Idaho to Michigan Freight shipping and trucking services are in high demand; Boise to Grand Rapids is a very heavily traveled route.
The Boise, ID to Grand Rapids, MI shipping lane is a 1,855 mile haul that takes more than 27 hours of driving to complete. Shipping from Idaho to Michigan ranges from a minimum of 1,518 miles and a minimum of 23 hours from Ashton, ID to Three Oaks, MI, to over 1,944 miles and a minimum of 30 hours on the road from Eastport, ID to Cheboygan, MI. The shortest route from Idaho to Michigan is along the I-80 E corridor; however, there’s also a more northerly route that uses the I-94 E, passing through Fargo, ND and Billings, MT.
One of America’s foremost agricultural states, Idaho is sparsely populated, but well connected. Bordered by Montana, Wyoming, Utah, Nevada, Oregon, Washington and Canada, the major cities of Idaho Falls and Boise are situated in the south-east and south-west of the state.
Despite its landlocked position, western Idaho has a primarily maritime climate, tempering the potential severity of the winter weather in this northern state. The south and east of the state have a semi-arid climate, similar to that of central states on the plains. Most of Idaho, particularly its center, is covered by forest. The major road networks serve the far south, north and east of the state, with the center and west relying primarily on state road networks.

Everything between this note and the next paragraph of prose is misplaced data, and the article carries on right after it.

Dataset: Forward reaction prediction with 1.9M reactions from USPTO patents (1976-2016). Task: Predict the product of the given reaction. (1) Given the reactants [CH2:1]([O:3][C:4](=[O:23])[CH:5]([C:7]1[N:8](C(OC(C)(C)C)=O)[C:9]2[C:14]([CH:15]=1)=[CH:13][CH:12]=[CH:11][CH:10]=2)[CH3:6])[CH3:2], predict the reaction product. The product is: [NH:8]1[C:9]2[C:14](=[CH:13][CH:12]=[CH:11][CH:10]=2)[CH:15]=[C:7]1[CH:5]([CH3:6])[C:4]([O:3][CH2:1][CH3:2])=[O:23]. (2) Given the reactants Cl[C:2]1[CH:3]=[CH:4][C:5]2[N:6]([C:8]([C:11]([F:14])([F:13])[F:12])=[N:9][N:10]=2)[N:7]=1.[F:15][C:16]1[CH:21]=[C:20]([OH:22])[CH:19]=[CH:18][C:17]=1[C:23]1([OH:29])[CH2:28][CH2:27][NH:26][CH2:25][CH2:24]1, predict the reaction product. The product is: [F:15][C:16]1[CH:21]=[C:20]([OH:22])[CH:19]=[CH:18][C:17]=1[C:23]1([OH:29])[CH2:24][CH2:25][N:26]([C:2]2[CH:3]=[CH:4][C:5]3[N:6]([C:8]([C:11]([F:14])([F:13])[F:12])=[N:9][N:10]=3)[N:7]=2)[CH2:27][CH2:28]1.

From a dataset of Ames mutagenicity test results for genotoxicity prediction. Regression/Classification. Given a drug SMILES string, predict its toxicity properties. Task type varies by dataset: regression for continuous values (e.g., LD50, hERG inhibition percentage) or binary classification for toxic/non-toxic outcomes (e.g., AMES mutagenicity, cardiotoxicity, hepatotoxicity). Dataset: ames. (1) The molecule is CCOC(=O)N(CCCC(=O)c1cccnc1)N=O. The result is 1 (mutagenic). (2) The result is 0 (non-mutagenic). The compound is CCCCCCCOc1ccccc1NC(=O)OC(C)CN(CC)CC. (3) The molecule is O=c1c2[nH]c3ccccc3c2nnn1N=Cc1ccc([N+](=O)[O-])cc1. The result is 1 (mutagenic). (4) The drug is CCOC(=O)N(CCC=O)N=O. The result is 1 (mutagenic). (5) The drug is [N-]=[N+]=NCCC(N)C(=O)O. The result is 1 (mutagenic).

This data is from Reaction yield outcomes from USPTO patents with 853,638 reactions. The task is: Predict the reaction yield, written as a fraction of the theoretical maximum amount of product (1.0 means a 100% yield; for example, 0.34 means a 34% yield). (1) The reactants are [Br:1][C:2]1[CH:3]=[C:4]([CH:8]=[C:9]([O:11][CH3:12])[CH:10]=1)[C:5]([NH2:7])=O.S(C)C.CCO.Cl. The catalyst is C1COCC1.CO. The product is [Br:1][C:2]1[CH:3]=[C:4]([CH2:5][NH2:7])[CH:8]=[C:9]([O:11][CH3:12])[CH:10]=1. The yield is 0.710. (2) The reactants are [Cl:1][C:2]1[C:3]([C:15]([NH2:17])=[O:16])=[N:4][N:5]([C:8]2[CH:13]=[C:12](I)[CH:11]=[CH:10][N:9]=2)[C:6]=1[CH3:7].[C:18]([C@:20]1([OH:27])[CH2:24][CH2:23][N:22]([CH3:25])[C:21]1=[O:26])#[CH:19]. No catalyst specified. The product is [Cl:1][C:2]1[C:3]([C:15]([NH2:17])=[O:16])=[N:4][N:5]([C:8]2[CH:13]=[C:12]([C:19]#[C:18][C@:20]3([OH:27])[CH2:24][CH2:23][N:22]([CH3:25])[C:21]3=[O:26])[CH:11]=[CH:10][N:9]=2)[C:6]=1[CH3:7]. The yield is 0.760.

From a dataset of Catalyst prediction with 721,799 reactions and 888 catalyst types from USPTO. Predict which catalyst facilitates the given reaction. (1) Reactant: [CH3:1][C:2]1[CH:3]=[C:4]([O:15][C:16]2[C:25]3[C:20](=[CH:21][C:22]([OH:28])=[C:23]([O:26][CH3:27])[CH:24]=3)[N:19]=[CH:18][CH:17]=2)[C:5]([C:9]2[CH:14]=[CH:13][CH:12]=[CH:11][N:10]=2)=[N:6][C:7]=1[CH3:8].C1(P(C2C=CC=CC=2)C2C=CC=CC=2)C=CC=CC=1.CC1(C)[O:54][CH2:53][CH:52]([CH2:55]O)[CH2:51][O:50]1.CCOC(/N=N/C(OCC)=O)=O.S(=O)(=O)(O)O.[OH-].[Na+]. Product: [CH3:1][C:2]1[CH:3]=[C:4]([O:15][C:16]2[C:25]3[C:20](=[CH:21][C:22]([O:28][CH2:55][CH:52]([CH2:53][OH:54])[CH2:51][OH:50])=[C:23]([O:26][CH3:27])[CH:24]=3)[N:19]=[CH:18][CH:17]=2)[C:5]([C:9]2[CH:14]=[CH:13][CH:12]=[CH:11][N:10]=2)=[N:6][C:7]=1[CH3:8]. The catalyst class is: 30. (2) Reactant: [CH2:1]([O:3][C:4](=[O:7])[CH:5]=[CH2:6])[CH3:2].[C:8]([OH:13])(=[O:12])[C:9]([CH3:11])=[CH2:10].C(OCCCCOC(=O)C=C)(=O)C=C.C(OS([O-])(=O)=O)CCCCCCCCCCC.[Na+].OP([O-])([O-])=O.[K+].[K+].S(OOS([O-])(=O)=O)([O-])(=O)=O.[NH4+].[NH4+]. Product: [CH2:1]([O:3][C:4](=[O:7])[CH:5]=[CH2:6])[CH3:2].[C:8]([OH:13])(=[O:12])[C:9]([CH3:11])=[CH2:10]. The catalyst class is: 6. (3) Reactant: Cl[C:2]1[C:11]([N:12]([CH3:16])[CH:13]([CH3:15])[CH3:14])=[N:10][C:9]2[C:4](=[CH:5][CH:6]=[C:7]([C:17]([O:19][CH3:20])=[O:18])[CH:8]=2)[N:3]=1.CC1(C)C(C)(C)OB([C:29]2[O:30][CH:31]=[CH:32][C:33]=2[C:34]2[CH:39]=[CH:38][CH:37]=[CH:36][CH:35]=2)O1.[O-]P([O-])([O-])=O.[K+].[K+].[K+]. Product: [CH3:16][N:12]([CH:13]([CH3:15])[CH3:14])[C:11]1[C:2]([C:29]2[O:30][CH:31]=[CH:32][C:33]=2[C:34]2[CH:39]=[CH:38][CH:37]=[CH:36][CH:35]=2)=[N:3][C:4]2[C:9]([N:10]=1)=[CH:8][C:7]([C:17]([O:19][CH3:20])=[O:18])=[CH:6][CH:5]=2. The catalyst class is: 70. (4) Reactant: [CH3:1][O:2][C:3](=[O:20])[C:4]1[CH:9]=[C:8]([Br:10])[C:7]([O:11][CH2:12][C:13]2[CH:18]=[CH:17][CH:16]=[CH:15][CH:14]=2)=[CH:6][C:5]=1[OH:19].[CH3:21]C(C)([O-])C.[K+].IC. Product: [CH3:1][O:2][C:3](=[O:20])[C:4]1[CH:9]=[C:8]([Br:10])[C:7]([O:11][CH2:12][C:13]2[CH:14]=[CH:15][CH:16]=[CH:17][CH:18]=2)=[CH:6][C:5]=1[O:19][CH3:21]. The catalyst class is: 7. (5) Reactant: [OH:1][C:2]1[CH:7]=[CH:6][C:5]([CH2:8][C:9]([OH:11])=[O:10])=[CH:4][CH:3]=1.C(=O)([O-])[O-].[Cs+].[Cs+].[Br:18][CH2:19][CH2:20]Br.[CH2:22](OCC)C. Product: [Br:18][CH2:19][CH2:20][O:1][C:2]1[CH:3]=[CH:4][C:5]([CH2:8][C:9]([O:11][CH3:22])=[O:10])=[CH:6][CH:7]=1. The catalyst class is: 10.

Michigan, the Great Lakes State, is made up of two peninsulas surrounded by the world’s largest freshwater lakes. Southeast Michigan, the most densely populated part of the state, is home to the Detroit Metro Area and the American automotive industry. Further north, there’s lumber, mining and furniture manufacturing. Michigan borders Ontario, Canada to the east and north, across lakes Huron and Superior. Indiana and Ohio are to the south, and Illinois and Wisconsin are to the west, across Lake Michigan. Detroit is approximately 300 miles east of Chicago and 250 miles west of Toronto, Canada. Michigan is warm and humid in the summer, cold and snowy in the winter. Michigan’s climate sometimes causes delays in trucking.
Idaho to Michigan Freight shipping quotes and trucking rates vary at times due to the individual states industry needs. Since Idaho is mainly agricultural, and Michigan is mainly industrial, with many food processing and distribution centers, we see plenty of shipments by refrigerated trailer, flatbed as well as by the more common dry van trucks. Our Less Than Truckload (LTL) carriers in both Idaho and Michigan are also running a number of regular services between the two states, and it’s an active route for heavy haul freight shipments, as well.